• Agricultural harvests begin during this period. So it is not only the time of harvesting food grains, but also the time to harvest human potential.

Importance of makar sankranti in Karnataka

“ಎಳ್ಳು ಬೆಲ್ಲ ತಿಂದು ಒಳ್ಳೆ ಮಾತಾಡಿ” (Ellu-Bella thindu olle maataadi)

Meaning ‘Do good and talk good, eat the til and jaggery mixture” is a popular saying about Makar Sankranti in Karnataka.

  • The significance of this exchange is that sweetness should prevail in all dealings.
  •  In Karnataka, the festival is simply called 'Sankranti', and cows and bullocks are gaily decorated and fed 'Pongal'- a sweet preparation of rice.
  • Special prayers are offered in the temples and houses. In the evening, the cattle are led out in procession to the beat of drums and music. In the night a bonfire is lit and the animals are made to jump over the fire.

Participate in Chauthi Special Dhurva Ganapati Homam on 15th Jan 2024

Pongal Festival in Tamil Nadu (Thai Pongal)

  • Pongal is a four-day-long harvest festival celebrated in Tamil Nadu, a southern state of India.
  • The word ‘Pongal’ takes its name from the Tamil word meaning "to boil off", and is held in the month of Thai (January-February) during the season when rice and other cereals, sugar-cane, and turmeric are harvested.
  • Tamilians say 'Thai pirandhaal vazhi pirakkum', and believe that knotty family problems will be solved with the advent of the Tamil month Thai which begins on Pongal day.
    This is also the month of weddings among the Tamil speaking.

Participate in Panchami Special Varahi Homam on 15th Jan 2024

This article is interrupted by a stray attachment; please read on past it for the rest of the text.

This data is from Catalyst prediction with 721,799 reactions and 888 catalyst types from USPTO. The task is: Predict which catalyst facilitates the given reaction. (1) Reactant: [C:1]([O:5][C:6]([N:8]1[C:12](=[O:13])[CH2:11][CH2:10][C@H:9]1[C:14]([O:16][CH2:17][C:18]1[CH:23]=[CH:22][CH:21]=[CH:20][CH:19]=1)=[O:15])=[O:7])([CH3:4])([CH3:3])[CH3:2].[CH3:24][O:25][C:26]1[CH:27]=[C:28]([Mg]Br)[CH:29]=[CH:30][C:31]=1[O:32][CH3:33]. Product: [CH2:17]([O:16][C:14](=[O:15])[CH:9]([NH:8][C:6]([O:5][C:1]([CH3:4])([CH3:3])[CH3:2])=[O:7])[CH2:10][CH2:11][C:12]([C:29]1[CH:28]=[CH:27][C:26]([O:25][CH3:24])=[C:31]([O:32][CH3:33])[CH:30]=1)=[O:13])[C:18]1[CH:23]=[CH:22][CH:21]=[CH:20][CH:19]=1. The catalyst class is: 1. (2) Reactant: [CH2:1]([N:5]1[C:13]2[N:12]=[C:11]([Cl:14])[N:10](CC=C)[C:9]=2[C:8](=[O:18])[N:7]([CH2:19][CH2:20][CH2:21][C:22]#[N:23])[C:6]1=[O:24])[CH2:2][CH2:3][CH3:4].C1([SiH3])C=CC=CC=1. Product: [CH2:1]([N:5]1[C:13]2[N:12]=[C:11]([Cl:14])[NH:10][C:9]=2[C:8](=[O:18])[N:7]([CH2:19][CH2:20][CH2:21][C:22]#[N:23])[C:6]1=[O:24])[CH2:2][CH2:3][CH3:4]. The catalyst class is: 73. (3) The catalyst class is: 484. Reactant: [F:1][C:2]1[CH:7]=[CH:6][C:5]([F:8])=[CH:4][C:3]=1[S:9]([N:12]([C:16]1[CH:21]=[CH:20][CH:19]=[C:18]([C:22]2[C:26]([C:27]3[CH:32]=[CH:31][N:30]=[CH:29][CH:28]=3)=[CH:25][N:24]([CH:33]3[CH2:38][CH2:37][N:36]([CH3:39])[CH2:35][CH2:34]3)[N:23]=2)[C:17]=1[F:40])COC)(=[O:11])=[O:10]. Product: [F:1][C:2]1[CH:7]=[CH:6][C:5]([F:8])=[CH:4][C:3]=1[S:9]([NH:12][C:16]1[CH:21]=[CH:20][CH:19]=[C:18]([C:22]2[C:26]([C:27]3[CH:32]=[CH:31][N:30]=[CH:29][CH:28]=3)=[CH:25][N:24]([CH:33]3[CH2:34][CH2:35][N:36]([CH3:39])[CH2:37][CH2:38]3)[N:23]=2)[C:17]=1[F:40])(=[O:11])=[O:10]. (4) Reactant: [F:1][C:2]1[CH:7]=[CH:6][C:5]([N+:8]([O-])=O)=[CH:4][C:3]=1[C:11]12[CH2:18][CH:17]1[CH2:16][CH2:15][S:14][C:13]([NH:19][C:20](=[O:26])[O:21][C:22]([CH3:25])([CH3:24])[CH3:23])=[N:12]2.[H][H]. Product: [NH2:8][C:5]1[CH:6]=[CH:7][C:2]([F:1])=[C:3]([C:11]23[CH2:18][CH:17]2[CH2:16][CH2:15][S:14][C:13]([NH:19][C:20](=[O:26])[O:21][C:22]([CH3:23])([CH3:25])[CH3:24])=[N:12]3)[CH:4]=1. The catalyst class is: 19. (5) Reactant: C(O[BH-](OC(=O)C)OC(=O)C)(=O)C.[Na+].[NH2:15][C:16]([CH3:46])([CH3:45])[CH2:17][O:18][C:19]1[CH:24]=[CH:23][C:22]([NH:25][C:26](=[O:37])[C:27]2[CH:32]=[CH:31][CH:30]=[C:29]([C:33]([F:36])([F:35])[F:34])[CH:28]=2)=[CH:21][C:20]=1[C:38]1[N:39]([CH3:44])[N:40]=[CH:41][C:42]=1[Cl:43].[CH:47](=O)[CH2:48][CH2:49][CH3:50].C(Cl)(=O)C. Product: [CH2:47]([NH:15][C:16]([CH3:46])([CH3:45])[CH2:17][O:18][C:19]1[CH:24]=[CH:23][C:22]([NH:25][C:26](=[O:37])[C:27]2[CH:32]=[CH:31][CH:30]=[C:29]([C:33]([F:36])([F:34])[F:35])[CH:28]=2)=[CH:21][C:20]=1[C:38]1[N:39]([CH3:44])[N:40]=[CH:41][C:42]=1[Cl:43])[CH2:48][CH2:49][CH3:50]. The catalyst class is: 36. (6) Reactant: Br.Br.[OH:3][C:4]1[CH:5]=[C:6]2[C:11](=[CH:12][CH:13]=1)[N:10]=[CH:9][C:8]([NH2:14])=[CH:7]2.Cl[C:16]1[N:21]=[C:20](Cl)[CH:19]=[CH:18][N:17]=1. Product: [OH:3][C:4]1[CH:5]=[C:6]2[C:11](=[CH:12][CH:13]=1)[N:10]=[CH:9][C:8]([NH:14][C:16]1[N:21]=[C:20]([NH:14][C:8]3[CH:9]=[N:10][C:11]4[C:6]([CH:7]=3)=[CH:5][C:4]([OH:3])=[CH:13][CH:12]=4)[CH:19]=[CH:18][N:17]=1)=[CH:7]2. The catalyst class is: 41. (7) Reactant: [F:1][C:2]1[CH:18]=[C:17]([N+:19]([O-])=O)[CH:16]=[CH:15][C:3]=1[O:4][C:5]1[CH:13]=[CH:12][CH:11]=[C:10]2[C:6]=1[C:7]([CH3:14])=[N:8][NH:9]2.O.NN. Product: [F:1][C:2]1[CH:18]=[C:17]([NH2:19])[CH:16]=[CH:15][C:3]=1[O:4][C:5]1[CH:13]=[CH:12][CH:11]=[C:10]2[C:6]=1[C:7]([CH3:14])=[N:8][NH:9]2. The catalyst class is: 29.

Pongalu in Telugu Desam

- This first day is celebrated as Bhogi festival in honor of Lord Indra, the supreme ruler of Swargalok and clouds that give rains. Homage is paid to Lord Indra for the abundance of harvest, thereby bringing plenty and prosperity to the land. Another ritual observed on this day is ‘Bhogi Mantalu’ – a bonfire when useless household articles are thrown into a fire made of wood and cow-dung cakes. Girls dance around the bonfire, singing songs in praise of the gods, the spring, and the harvest.

- On the second day of Pongal, the freshly harvested rice is boiled in milk outdoors, in an earthenware pot and is then symbolically offered to Lord Surya, along with other oblations. Everyone wears traditional dress and markings.

- The third day is known as ‘Mattu Pongal’, the day of Pongal for cows. Multi-colored beads, tinkling bells, sheaves of corn, and flower garlands are tied around the neck of the cattle and then are worshiped. They are fed with Pongal and taken to the village centers. The resounding of their bells attracts the villagers as the young men race cattle. The entire atmosphere becomes festive and full of fun and festivity.

- The Fourth day is known as Kanu or Kannum Pongal day. On this day, a turmeric leaf is washed and then placed on the ground. On this leaf are placed, the leftovers of sweet Pongal and Venn Pongal, ordinary rice as well as rice colored red and yellow, betel leaves, betel nuts, two pieces of sugarcane, turmeric leaves, and plantains.

- The Fourth day is known as Kanu or Kannum Pongal day. On this day, a turmeric leaf is washed and then placed on the ground. On this leaf are placed, the leftovers of sweet Pongal and Venn Pongal, ordinary rice as well as rice colored red and yellow, betel leaves, betel nuts, two pieces of sugarcane, turmeric leaves, and plantains.

  • Uttarayan date 2024  - 15 January Monday